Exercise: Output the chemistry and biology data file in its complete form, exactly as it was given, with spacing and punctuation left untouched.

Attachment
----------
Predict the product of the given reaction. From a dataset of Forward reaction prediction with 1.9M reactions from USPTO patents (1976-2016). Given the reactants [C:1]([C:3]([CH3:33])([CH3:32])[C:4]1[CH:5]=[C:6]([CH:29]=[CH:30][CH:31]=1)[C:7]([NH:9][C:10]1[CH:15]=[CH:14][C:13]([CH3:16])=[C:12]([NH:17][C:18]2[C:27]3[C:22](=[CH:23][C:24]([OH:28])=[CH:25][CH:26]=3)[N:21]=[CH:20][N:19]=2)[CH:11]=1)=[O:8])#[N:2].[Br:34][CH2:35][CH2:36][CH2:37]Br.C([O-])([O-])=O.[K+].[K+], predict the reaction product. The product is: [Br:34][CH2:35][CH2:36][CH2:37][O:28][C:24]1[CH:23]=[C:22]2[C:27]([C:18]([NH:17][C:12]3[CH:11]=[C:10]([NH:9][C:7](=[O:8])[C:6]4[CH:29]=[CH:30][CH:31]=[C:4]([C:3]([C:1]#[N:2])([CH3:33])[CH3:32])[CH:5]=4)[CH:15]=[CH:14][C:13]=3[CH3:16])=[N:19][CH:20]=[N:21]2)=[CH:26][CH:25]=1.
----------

Predict the product of the given reaction. From a dataset of Forward reaction prediction with 1.9M reactions from USPTO patents (1976-2016). Given the reactants [C:1]([C:3]([CH3:33])([CH3:32])[C:4]1[CH:5]=[C:6]([CH:29]=[CH:30][CH:31]=1)[C:7]([NH:9][C:10]1[CH:15]=[CH:14][C:13]([CH3:16])=[C:12]([NH:17][C:18]2[C:27]3[C:22](=[CH:23][C:24]([OH:28])=[CH:25][CH:26]=3)[N:21]=[CH:20][N:19]=2)[CH:11]=1)=[O:8])#[N:2].[Br:34][CH2:35][CH2:36][CH2:37]Br.C([O-])([O-])=O.[K+].[K+], predict the reaction product. The product is: [Br:34][CH2:35][CH2:36][CH2:37][O:28][C:24]1[CH:23]=[C:22]2[C:27]([C:18]([NH:17][C:12]3[CH:11]=[C:10]([NH:9][C:7](=[O:8])[C:6]4[CH:29]=[CH:30][CH:31]=[C:4]([C:3]([C:1]#[N:2])([CH3:33])[CH3:32])[CH:5]=4)[CH:15]=[CH:14][C:13]=3[CH3:16])=[N:19][CH:20]=[N:21]2)=[CH:26][CH:25]=1.